About the Authors
Daniel J. Cohen is an Assistant Professor in the Department of History and Art History at George Mason University, where he is also Director of Research Projects at the Center for History and New Media (CHNM). His research interests are in European and American intellectual history, the history of science (particularly mathematics), and the intersection of history and computing. He received his bachelor's degree from Princeton University, his master's degree from Harvard University, and his doctorate from Yale University in 1999. In addition to Digital History, he is the author of a forthcoming book from the Johns Hopkins University Press on the values and social motivations of the Victorian mathematicians who created the logical systems at the heart of modern computing. He has published articles and book chapters on the history of science and religion, the teaching of history, and the future of history in a digital age in the Journal of American History, Rethinking History, First Monday, and other journals. He also writes a blog on the digital humanities.
At CHNM, he has co-directed several major websites and digital projects, including the September 11 Digital Archive, the Hurricane Digital Memory Bank, and Echo: Exploring and Collecting History Online--Science, Technology, and Industry. He is also the creator of a set of software tools to expand and enhance the online work of scholars, teachers, and students, including the Web Scrapbook, a content management system, and the Survey Builder, which allows users to create gather information from far-flung subjects. Currently he is formulating new models and methods of digital research, which has resulted thus far in two web research tools, the Syllabus Finder and H-Bot: Automated Historical Fact Finder. More on his research, writing, and software can be found at www.dancohen.org.
Roy Rosenzweig is Mark and Barbara Fried Professor of History & New Media at George Mason University, where he also heads CHNM. He is the co-author, with Elizabeth Blackmar, of The Park and the People: A History of Central Park, which won several awards including the 1993 Historic Preservation Book Award and the 1993 Urban History Association Prize for Best Book on North American Urban History. He also co-authored (with David Thelen) The Presence of the Past: Popular Uses of History in American Life, which has won prizes from the Center for Historic Preservation and the American Association for State and Local History. He was co-author of the CD-ROM, Who Built America?, which won James Harvey Robinson Prize of American Historical Association for its “outstanding contribution to the teaching and learning of history.” His other books include Eight Hours for What We Will: Workers and Leisure in an Industrial City, 1870-1920 (Cambridge University Press) and edited volumes on history museums (History Museums in the United States: A Critical Assessment), history and the public (Presenting the Past: Essays on History and the Public), history teaching (Experiments in History Teaching), oral history (Government and the Arts in 1930s America), and recent history (A Companion to Post- 1945 America). He has been the recipient of a Guggenheim Fellowship and has lectured in Australia as a Fulbright Professor. He currently serves as Vice-President for Research of the American Historical Association.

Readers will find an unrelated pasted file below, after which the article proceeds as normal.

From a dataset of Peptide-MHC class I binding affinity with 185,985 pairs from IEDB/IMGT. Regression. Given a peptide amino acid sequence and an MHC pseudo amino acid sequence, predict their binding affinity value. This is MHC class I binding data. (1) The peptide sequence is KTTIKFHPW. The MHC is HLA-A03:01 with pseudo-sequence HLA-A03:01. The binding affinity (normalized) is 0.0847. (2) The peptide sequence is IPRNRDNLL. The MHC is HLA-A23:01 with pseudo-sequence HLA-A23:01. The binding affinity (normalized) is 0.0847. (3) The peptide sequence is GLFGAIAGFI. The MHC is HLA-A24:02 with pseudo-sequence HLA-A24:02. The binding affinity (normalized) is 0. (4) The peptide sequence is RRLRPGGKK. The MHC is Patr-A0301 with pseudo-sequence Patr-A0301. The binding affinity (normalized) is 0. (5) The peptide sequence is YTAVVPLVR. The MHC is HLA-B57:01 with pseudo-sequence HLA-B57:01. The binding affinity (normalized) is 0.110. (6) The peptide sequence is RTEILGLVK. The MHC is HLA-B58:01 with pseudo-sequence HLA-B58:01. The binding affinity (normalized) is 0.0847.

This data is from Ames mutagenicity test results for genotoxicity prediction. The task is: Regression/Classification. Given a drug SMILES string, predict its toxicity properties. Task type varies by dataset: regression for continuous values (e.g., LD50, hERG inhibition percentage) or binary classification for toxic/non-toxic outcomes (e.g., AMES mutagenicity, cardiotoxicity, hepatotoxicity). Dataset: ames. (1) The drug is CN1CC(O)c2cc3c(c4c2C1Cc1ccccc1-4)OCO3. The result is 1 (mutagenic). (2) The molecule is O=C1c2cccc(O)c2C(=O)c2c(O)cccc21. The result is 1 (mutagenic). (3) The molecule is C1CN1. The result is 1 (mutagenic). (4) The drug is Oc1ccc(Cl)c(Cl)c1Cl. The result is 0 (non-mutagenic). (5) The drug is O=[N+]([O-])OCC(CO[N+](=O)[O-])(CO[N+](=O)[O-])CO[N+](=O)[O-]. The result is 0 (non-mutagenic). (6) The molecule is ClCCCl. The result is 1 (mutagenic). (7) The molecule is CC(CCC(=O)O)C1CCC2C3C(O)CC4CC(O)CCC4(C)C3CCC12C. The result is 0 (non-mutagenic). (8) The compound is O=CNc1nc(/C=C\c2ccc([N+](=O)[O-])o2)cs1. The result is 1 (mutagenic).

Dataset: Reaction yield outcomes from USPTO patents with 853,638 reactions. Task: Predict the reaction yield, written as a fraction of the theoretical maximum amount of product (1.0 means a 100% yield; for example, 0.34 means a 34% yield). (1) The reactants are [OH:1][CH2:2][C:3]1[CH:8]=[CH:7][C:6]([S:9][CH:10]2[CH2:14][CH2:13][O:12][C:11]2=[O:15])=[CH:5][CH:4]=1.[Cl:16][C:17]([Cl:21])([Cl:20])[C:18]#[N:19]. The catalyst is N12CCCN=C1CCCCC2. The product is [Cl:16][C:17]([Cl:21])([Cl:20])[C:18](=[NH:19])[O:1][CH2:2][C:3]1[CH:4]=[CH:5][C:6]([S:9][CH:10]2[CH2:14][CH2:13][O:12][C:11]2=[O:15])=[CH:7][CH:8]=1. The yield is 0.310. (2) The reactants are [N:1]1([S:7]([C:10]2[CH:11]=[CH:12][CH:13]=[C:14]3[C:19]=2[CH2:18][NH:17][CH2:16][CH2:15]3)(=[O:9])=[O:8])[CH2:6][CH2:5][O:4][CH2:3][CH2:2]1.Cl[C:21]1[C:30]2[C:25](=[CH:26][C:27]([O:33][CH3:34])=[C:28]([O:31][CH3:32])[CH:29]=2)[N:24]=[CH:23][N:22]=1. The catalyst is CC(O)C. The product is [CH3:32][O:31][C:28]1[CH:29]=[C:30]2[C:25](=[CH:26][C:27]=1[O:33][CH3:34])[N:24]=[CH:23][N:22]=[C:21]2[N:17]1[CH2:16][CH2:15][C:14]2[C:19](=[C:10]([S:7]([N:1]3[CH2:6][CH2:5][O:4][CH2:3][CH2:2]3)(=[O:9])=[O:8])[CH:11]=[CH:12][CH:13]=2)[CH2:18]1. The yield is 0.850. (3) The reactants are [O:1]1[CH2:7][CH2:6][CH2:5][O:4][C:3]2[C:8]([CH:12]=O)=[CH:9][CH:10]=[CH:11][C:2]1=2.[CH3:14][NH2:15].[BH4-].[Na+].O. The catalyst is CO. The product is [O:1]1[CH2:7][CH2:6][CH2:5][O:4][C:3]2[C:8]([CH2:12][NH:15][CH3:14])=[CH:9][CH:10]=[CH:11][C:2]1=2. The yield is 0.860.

As founder and director of CHNM, he is involved in a number of different digital history projects including the Web site History Matters: The U.S. Survey Course on the Web as well as projects on the French Revolution, the history of science and technology, world history, and the September 11, 2001, attacks. All of these are available through the CHNM web site. His work in digital history was recognized in 2003 with the Richard W. Lyman Award (awarded by the National Humanities Center and the Rockefeller Foundation) for “outstanding achievement in the use of information technology to advance scholarship and teaching in the humanities.”